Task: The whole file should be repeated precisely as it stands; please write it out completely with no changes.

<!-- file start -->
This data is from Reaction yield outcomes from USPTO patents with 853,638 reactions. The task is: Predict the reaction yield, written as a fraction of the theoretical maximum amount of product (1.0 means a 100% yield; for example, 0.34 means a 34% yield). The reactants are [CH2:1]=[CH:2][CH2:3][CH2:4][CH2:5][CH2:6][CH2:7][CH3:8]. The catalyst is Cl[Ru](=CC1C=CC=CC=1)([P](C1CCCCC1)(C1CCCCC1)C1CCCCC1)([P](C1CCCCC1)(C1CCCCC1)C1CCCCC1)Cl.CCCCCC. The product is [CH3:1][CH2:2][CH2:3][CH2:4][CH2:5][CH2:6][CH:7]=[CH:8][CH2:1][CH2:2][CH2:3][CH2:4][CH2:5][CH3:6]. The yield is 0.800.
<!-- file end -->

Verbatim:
This data is from Reaction yield outcomes from USPTO patents with 853,638 reactions. The task is: Predict the reaction yield, written as a fraction of the theoretical maximum amount of product (1.0 means a 100% yield; for example, 0.34 means a 34% yield). The reactants are [CH2:1]=[CH:2][CH2:3][CH2:4][CH2:5][CH2:6][CH2:7][CH3:8]. The catalyst is Cl[Ru](=CC1C=CC=CC=1)([P](C1CCCCC1)(C1CCCCC1)C1CCCCC1)([P](C1CCCCC1)(C1CCCCC1)C1CCCCC1)Cl.CCCCCC. The product is [CH3:1][CH2:2][CH2:3][CH2:4][CH2:5][CH2:6][CH:7]=[CH:8][CH2:1][CH2:2][CH2:3][CH2:4][CH2:5][CH3:6]. The yield is 0.800.